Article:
A new water feature at Pine Nursery Park—or overactive sprinklers? | Bent | Bend | The Source Weekly - Bend, Oregon
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A new water feature at Pine Nursery Park—or overactive sprinklers? 

  • Michael Rich
Today, we received an email from a reader concerned about the use of water at Pine Nursery Park. Michael Rich, an employee of the U.S. Forest Services (whose local office neighbors the park), took a short video that appears to show sprinklers watering large swaths of pavement and creating ponds in landscaped areas.

"I feel that if residents are expected to curtail water usage, our City should also be expected to cut back 10% and be a leader and example of water conservation," he wrote. "The watering of parking lots does not demonstrate this to me as a citizen."

He reached out to the Bend Park and Recreation District and was advised that while the park is trying to establish some new plantings,  watering the parking lot "should not be part of the program."

Read Rich's email to BPRD and the response from Michelle Healey, the district's director of strategic planning and design.

From Michael Rich:

I am an employee at the US Forest Service office and today on my bike ride through the park I observed over watering at the north parking lot of Pine Nursery park. Please see attached video link.


In a recent local newspaper article concerning water usage, it stated:
"Governor Kate Brown recently declared a drought emergency in Deschutes County. Following that declaration, the City of Bend issued a Stage 1 Water Curtailment Alert, encouraging residents—and large water users in particular—to reduce their water usage by 10 percent."

I feel that if residents are expected to curtail water usage, our City should also be expected to cut back 10% and be a leader and example of water conservation. The watering of parking lots does not demonstrate this to me as a citizen.

I believe either replacement of the watering heads or adjusments to their watering application can easily remedy the situation. My preference would be low flow or water conserving heads of some type. On a bigger picture, I would like to see the City's parks (and not just Pine Nursery but all of them) install more xeriscape vegetation and less of the grasses, flowers, shrubs that demand more water. I know that was done with intention directly around Pine Nursery, but such as the parking island example in the video, I find it unfortunate that tax money was spent to install the watering system components for the parking islands, the planted vegetatation and the water consumed by the City, when a xeriscape island model would have zero water consumption cost and less installation cost in the first place.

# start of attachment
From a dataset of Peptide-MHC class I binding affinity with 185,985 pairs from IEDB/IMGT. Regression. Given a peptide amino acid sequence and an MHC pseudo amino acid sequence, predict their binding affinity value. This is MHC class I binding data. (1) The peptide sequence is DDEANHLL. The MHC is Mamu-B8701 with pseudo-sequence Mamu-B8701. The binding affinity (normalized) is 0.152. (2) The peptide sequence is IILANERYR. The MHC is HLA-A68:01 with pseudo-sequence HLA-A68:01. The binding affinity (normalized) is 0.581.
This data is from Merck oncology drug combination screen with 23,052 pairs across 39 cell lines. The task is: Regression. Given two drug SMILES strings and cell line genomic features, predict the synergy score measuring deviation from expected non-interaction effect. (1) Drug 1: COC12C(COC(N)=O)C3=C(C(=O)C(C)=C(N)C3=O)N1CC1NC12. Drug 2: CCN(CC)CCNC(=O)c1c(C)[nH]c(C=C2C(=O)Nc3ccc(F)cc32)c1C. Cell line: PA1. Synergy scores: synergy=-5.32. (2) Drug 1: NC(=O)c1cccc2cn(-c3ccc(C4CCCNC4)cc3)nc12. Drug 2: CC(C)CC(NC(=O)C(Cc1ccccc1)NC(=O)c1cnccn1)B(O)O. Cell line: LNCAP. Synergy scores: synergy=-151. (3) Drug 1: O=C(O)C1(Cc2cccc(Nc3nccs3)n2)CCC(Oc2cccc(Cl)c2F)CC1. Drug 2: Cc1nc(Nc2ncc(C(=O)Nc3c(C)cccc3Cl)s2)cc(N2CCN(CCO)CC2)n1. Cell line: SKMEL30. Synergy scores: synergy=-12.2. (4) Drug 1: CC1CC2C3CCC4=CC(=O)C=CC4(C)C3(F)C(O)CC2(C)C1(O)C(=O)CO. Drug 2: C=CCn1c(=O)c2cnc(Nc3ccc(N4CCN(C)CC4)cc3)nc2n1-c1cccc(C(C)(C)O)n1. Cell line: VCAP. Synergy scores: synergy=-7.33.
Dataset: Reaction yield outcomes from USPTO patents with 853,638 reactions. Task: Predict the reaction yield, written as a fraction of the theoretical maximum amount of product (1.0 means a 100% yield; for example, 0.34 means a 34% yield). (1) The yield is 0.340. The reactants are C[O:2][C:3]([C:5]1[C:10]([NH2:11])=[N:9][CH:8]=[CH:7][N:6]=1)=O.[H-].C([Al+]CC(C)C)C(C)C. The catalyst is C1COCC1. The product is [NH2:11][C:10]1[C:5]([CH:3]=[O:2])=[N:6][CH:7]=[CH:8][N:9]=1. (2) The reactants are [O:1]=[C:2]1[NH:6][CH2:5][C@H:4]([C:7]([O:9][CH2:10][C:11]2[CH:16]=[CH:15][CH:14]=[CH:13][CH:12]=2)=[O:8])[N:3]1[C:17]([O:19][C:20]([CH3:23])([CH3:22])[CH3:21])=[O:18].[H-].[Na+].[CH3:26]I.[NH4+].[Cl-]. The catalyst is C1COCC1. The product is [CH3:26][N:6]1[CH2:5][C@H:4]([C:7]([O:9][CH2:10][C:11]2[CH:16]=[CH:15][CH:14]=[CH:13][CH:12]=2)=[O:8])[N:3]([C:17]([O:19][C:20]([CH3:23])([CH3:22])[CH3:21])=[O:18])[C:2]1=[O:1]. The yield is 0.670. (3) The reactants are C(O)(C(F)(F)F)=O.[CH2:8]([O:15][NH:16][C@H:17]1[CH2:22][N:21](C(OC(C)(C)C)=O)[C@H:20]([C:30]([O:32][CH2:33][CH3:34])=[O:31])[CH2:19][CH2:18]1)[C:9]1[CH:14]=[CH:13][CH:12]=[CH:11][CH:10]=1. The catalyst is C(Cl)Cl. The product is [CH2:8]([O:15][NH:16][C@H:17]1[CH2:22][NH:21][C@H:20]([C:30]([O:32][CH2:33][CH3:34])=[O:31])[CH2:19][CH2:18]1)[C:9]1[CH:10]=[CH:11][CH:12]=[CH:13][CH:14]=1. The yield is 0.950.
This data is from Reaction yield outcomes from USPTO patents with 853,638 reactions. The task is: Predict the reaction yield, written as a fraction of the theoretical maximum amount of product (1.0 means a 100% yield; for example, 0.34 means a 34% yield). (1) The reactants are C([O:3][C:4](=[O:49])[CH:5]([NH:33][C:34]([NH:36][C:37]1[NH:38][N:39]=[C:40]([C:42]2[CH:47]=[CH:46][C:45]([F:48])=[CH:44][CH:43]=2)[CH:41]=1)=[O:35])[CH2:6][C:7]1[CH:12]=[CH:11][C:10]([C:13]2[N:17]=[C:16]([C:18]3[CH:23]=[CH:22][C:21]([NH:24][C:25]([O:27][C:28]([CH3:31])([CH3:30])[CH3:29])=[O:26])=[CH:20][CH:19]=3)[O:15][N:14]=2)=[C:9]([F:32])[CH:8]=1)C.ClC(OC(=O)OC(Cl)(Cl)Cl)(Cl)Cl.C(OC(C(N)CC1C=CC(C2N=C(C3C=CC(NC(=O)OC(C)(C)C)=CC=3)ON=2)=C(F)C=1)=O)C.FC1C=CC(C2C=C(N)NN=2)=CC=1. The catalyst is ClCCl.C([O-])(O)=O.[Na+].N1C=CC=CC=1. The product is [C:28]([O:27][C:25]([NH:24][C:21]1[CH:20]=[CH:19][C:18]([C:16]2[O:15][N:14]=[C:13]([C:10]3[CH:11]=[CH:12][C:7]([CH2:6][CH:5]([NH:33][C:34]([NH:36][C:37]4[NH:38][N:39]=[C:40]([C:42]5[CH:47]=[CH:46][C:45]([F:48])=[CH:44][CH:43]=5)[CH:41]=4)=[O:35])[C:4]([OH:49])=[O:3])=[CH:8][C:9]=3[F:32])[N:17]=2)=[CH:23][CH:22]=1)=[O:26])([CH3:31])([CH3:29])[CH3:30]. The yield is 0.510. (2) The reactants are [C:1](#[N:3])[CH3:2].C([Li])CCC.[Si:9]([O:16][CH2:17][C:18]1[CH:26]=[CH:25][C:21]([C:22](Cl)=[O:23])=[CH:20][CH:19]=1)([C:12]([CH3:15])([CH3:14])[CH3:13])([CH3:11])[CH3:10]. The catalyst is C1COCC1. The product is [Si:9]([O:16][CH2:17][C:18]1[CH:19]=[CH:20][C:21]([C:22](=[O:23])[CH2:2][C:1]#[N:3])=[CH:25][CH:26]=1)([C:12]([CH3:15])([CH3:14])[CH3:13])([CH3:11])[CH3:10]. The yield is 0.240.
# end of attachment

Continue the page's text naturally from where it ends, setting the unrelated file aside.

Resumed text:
I have been a huge supporter of the Pine Nursery park since inception and since becoming a "neighbor" at the Forest Service. I enjoy the park often, and have seen the tremendous efforts and changes that do in fact over shadow this complaint. Keep up the great work.

To summarize, as a homeowner and taxpayer within BPRD tax district I would like to see this issue addressed and notified when it has been rectified.

Thank you for your time and attention in the matter.

Michelle Healey responded:

Good afternoon Mr. Rich,

Thank you for taking the time to record the video and send in your thoughts.

We currently have a contractor onsite at Pine Nursery trying to establish new plants as part of the recent construction out there. Plant establishment does require more water up front, but watering the parking lot should not be part of the program. The overall watering needs for those newly planted areas should go down as the plants become established. In the meantime, I’ll ask the Construction Manger to look into what can be done to address the over spraying that you documented.

I really appreciate your thoughts and feedback on xeriscaping too. 

To which Michael Rich replied:
Good afternoon Michelle, Don, et al
Thank you for your prompt replies, I appreciate your answers. I understand new plant establishment requires more water. However, as noted in the video, there is a large puddle forming in the basin of the island. What plant species are we trying to establish that requires +6 inches of standing water?

I understand this may be a one time or project phase oversight, and that this is not a widespread problem throughout the City's parks. However, this is not a first time occurrence I have witnessed in the last 12 years living here. And more importantly, I feel addressing the long term vision of the park's plant species selection for landscaping is an equal concern and that more emphasis towards xeriscape and drought tolerant species be selected.

Don, Michelle, Thank you for taking the time to hear my concerns and replying directly. I appreciate the actions you will take.

Thank you all for your time and consideration. 
We reached out to Bend Park and Recreation but have not yet received a reply.

What's your take? Have you noticed overwatering at other parks or public spaces?

About The Author

Erin Rook

Erin is the Source Weekly's Associate Editor. Before moving to Bend in 2013, Erin worked as a writer and editor for publications in Portland including PQ Monthly and Just Out. He has also written for the Willamette Week, El Hispanic News, Travel Portland, OUT City, Boston magazine and the Taunton Daily Gazette...
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